We may also feel that consuming the food will prevent a future negative impact.  For example, if we throw it out then we add to the waste filling our dumps and contribute to the cost associated with that. We might experience some guilt for “wasting” food when there are “starving children” somewhere.  But what about the guilt we feel over a poor food choice? And I can tell you with pretty good certainty that what you do with food that’s already on your plate has no impact on starving children (unless you donate it to them immediately).

What will help starving children, as well as our own health, is to limit food waste before it gets to our homes and plates. If we’re going to experience the guilt of consumption, along with the unwanted conversion of the food energy into fat, then we must accept that the best way to avoid this issue is to control the purchases and the portions. Don’t try to limit food waste after the meal, to the detriment of our waistlines, limit it before the how we shop for and serve the food.

For those, inevitable, times when food is left on the plate, not eaten by the hungry teenager in the house, composting or feeding it to the cold animals in winter are wonderful alternatives to “wasting” it on our waistlines. But giving yourselves and your children smaller portions remains the best choice. Less food per serving isn’t going to prevent anyone from healthy growth but it will help prevent our unhealthy growth. And, since the majority of people reading this have the resources to serve a reasonable second serving when appropriate, we should do our best to control our food purchase and portion so we can control our waste and our waistlines. 

The Value of a Runner's Rest

"It takes more than just miles of running to prepare for the big also requires rest"

As fall racing season gets under way I wanted to take time to remind the runners out there about the importance of tapering and the value of NOT over training.  Even though tapering is part of virtually every well-designed training program it’s sometimes not fully understood and often skipped entirely for fear of not getting in enough miles.

Joe Friel, endurance coach and author of several books including The Triathletes Training Bible, makes it clear that “the most common continuing to train at high workload in the mistaken belief that fitness is improved only by hard work”.  The fact is that we can only improve by recovering from the stresses of so much running.  And the recovery (aka rest) that can make the biggest difference is the taper that’s scheduled a week or two before an matter what the distance.

Most of us are aware that when we exercise we break down certain systems in our bodies that then need to rebuild themselves. The rebuilding, or recovery, that takes place in the days after is what makes our muscles stronger and our hearts healthier.  Lift weights; rest for a few days; lift weights again; rest and we build strength.  Get our heart rates revved up; return to resting rate; repeat and our hearts get healthier (this is the principle of interval training).  In both examples it’s the rest that enables improvement and benefit.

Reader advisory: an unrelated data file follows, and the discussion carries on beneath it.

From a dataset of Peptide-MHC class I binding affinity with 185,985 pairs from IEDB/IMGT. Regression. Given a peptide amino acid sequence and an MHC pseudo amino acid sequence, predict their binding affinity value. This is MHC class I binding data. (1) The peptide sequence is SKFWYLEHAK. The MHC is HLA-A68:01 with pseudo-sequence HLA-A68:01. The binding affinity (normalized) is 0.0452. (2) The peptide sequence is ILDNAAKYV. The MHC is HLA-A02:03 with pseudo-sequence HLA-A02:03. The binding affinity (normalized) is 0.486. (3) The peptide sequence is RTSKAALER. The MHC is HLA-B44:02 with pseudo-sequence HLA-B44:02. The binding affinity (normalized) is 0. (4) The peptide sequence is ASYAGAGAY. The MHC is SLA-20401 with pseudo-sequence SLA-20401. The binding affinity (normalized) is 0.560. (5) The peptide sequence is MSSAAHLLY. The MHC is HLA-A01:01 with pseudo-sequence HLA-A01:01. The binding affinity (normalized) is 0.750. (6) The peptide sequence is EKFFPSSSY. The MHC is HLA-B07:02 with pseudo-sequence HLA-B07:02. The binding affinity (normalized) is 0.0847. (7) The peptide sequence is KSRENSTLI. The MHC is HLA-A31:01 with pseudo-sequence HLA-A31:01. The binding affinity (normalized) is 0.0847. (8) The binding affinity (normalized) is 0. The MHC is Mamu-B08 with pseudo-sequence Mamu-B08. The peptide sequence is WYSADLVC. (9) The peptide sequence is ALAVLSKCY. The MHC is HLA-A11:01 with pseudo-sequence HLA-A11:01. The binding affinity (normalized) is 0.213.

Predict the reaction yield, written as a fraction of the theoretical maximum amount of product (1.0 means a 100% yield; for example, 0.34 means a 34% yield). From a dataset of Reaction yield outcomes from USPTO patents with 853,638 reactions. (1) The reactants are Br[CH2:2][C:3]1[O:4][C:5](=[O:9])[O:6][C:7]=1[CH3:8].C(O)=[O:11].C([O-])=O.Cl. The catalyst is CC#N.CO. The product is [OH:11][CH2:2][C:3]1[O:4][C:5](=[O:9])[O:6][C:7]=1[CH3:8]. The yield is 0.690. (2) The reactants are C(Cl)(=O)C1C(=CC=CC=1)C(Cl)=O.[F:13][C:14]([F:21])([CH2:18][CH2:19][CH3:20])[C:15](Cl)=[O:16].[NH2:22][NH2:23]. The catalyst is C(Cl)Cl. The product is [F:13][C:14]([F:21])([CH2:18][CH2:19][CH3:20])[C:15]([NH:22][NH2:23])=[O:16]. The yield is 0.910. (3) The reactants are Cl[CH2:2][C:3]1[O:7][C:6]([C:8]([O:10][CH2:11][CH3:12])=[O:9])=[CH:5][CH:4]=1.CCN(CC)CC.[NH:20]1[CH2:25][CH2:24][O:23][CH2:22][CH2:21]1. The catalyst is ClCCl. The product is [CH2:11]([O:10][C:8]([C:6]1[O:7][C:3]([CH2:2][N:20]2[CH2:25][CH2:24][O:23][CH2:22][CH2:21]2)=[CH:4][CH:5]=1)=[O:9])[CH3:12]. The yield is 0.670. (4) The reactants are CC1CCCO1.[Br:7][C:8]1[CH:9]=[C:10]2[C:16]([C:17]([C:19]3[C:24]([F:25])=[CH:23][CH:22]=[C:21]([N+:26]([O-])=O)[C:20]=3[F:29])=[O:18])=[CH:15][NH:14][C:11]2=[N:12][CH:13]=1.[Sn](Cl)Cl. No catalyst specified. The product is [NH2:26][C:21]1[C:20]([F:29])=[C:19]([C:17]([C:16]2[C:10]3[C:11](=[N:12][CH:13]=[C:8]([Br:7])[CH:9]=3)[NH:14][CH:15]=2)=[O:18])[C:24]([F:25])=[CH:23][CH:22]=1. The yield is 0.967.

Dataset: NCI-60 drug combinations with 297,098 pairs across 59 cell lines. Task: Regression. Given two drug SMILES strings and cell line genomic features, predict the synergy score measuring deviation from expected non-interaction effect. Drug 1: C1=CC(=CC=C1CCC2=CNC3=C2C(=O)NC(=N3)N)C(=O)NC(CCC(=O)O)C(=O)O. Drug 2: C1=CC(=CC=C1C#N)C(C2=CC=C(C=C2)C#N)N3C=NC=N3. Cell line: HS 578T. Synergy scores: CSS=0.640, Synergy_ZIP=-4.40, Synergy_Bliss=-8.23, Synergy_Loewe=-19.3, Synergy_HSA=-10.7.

The same is true for a summer of run training (or bike or tri training).  If you’ve been on a well-designed plan then rest periods were built into the summer.  You didn’t do two long runs in a row (I hope) or even two consecutive days of intervals.  Periods of hard effort are always followed by periods of easier effort.

The other, possibly more valuable, point to be made here is to not over train. If you’ve been sick or injured and missed some days of your training you might feel compelled to keep pushing until the day of the event.  Do not make this mistake.  It is far better to under train than to over train.  One reason is what I’ve explained above about the need for recovery periods.  But the other simple reason is that if you over train then you wear yourself out and leave nothing “in the tank”.  You, literally, have no physical reserves to pull from if you need them.  If you err on the side of under training, however, then you have a healthier body to work with and retain the ability to push yourself (provided you can get your mind out of the way and let your body do what it’s capable of) beyond your previous limits to have the best day possible.

So no matter what distance you’ve prepared for, or how many days of training you may have missed, don’t fall victim to the “most common error” of thinking only more hard work can get you across the finish line.  Keep active during your taper by maintaining the frequency but reducing overall volume.  Remember, success comes from knowing when to pull back and let your body and mind recover from the stresses of a wonderful summer of running.

Taking care of that nagging Tech neck

I’m sure there’s plenty of people out there, besides me, noticing how much time we’re all spending looking down at our phones or tablets while emailing, texting and game playing? All this technical activity is proving destructive to our posture...and I’m not even talking about the eight or more hours per day many of us spend at a computer.   Keep reading and watch this 2 ½ minute video for some quick tips on how to overcome this new-age phenomenon known as “tech neck”.

It’s been often discussed that sitting at a computer for consistently long hours can cause our shoulders to roll forward, shortening/tightening our chest muscles and lengthening/weakening our upper back muscles.  Our modern day technical needs force us into a very hunched over posture and now the added burden of working on our phones is exacerbating the issue. 

When we hold our devices low in front of us, somewhere between waist and chest, we complicate this postural issue by extending our necks further, and for longer periods of time, than they’re designed for.  We force our necks to hold their weight against gravity (much like our backs as I discussed here, which brings us to the inevitable pain, strain and overall discomfort of “tech neck”.

As shown in the video, a good way to temporarily relieve this pain is to stretch.  To do this, simply isolate the spot of discomfort on your neck and elongate that muscle very slowly and gently.  You can place a hand on your head but do not apply pressure or force.  Just let the weight of your head and hand do the work.  Hold the stretch until you feel the release of tension (usually 20-30 seconds) and then slowly raise your head to an upright position keeping your cervical spine elongated.  Throughout this move please make sure your spine is straight, tall and supported through your core (i.e. good posture).

Speaking of good posture, another great way to minimize “tech neck” is to hold the device up and in front of your face.  You may feel a bit of fatigue in the arm muscles but as long as your posture is good, with neck level and shoulders down & back, that’s ok.  This technique has the added benefit of keeping your eyes forward, which may result in fewer pedestrian near misses.

So keep on sending those messages, even while walking if you must.  And as long as you’re holding your body and phone in the right position you’ll be one step closer to MOVING SMARTER and LIVING STRONGER.